August 15, 2018—Icahn Enterprises L.P.'s automotive segment reported $18 million and $52 million losses from continuing operations for the three- and six-month periods ended June 30, respectively, despite higher sales in both periods, reported Tire Business.
The segment—which represents about 21 percent of Icahn Enterprise's overall revenue—comprises Pep Boys, IEH Auto Parts Holding and the AAMCO Automotive, Cottman Transmission and Precision Tune Auto Care franchise businesses.
Just over one year ago, Icahn Automotive Group acquired 250 Precision Tune Auto Care locations, giving Icahn control of more than 1,000 auto repair shops.
As Jim Lang, president of Lang Marketing, pointed out to Ratchet+Wrench, Icahn is practicing vertical integration. Contrary to horizontal integration, where firms control one component of a market or process, vertical integration engages multiple segments of production.
So, as the owner of Pep Boys and Just Brakes as well, Icahn's intentions were clear to Lang: Those 1,000 shops will now buy their products from the Icahn-owned Auto Plus, which will buy its parts from the Icahn-owned Federal-Mogul, stretching Icahn’s pull in the marketplace.
Icahn did not comment on the reasons for the losses. It did, however, note that the business unit's gross margin improved for the both periods, "reflecting higher margin percentages from franchisor operations as well as higher margins in automotive services due to cost improvements and selective price increases."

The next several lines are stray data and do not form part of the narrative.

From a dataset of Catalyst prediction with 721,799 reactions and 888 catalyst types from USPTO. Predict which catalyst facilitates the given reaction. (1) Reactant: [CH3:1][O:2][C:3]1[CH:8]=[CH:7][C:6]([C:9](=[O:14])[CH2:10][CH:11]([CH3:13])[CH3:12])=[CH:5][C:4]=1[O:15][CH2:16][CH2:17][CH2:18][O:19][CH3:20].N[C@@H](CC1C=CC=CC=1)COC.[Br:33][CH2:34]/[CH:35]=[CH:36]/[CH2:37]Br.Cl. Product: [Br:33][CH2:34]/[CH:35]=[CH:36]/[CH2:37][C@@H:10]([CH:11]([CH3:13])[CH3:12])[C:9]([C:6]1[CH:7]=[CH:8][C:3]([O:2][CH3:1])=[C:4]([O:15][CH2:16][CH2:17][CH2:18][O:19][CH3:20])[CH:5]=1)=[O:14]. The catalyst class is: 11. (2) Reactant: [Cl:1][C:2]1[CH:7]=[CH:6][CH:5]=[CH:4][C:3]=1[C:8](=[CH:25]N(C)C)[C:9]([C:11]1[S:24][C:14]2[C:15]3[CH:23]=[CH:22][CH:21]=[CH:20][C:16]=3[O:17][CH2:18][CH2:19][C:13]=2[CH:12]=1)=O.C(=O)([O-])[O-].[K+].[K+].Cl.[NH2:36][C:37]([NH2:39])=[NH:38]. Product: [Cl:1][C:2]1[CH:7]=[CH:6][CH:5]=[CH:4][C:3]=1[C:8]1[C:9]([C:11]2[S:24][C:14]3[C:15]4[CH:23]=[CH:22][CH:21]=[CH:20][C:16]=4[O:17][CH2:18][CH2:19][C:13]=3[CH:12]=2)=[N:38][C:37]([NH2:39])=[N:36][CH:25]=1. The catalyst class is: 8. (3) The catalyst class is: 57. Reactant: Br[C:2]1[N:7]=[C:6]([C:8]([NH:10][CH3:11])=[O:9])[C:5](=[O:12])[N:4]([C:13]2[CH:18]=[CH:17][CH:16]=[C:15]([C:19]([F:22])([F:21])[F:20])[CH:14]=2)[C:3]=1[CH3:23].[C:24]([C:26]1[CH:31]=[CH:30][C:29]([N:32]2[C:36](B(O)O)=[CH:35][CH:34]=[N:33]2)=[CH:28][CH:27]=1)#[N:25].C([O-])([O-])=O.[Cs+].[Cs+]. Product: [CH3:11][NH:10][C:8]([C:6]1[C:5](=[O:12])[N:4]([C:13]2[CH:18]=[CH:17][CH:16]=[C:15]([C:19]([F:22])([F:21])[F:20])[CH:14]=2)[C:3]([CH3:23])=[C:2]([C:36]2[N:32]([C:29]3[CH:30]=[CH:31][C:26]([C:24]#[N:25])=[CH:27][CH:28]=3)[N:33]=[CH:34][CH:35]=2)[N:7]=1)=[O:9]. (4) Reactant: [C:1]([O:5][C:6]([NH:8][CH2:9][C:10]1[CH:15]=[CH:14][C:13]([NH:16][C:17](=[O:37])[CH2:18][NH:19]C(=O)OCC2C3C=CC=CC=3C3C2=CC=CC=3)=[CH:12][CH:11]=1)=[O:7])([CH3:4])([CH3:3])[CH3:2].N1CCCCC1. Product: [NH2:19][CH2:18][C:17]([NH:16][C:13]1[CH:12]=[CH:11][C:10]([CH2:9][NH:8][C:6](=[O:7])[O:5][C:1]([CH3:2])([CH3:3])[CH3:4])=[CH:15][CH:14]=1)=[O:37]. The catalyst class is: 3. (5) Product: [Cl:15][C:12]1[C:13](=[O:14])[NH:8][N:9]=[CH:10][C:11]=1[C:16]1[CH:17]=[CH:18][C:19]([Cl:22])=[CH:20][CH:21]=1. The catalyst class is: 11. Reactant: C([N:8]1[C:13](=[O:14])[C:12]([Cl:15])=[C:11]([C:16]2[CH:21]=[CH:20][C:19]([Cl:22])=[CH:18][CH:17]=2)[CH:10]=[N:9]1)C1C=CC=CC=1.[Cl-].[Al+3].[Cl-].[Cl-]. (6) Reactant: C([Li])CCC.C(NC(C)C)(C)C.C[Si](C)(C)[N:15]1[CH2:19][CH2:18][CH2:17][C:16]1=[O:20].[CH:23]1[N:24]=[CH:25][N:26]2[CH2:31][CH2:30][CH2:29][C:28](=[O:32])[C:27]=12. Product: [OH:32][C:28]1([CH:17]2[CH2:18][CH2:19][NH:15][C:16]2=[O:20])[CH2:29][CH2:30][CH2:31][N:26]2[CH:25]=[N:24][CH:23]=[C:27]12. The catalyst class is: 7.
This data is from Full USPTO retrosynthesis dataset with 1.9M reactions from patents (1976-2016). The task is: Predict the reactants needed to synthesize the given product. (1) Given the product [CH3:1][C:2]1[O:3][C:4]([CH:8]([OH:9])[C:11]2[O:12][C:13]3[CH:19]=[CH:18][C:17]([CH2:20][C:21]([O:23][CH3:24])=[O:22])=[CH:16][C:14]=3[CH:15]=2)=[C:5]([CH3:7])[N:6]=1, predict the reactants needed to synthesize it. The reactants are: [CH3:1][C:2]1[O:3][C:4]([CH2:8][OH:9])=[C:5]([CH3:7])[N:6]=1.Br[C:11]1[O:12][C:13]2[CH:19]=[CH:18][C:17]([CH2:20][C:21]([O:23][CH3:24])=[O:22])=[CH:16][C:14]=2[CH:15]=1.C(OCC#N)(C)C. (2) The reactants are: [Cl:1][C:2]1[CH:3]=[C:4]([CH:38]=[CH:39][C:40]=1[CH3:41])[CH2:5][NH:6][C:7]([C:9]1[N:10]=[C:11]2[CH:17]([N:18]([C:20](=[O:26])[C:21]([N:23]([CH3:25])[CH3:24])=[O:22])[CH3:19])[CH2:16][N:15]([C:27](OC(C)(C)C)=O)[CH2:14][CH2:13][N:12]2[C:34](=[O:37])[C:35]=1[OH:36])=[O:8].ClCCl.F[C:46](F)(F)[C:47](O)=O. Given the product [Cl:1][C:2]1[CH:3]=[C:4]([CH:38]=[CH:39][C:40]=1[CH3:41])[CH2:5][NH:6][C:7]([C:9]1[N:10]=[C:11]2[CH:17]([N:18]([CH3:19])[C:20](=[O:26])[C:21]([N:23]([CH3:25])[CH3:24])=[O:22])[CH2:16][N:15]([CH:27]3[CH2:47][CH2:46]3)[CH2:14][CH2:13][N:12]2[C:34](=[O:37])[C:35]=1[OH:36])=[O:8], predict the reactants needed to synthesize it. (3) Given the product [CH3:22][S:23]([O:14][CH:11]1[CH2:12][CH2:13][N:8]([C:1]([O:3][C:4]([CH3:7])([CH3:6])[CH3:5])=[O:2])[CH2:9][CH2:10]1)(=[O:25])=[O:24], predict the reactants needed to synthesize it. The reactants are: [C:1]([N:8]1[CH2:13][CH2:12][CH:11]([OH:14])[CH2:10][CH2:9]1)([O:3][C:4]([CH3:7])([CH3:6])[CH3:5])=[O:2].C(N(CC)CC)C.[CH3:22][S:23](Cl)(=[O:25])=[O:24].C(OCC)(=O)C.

The segment reported 5.7-percent higher sales in the second quarter of $737 million and 6.6 percent in the first half to $1.42 billion. The sales increases were due to acquisitions, which accounted for $71 million of the increase, and organic revenue growth of $57 million for the six months.
On an organic basis, Icahn said services sales (including labor) and commercial sales both increased 6 percent ($33 million and $25 million, respectively) due to growing do-it-for-me and fleet businesses and growth in Pep Boys' commercial programs as well as increases in IEH Auto sales. Retail sales decreased by $1 million
The segment's revenue breaks down as 46 percent automotive services, 35 percent commercial sales and 19 percent retail sales.
Icahn is in the process of implementing a "multi-year transformation plan" for the segment, which includes integrating and restructuring of the operations of the various entities that make up the segment, the company said in its second quarter 10-Q filing with the Securities and Exchange Commission.
Among the initiatives being implemented are:
- Positioning the service business to take advantage of opportunities in the do-it-for-me market and vehicle fleets;
- Growing the commercial parts distribution business in high volume markets;
- Optimizing inventory across Icahn Automotive's parts and tire distribution network;
- Optimizing the store and warehouse footprint through openings, closings, consolidations and conversions by market;
- Digital initiatives including a new e-commerce platform and enhanced e-fulfillment capabilities;
- Investment in customer-experience initiatives such as enhanced customer-loyalty programs and selective upgrades in facilities;
- Investment in employees with focus on training and career development investments; and
- Continued integration of the businesses including, but not limited to, supply chain and information technology capabilities.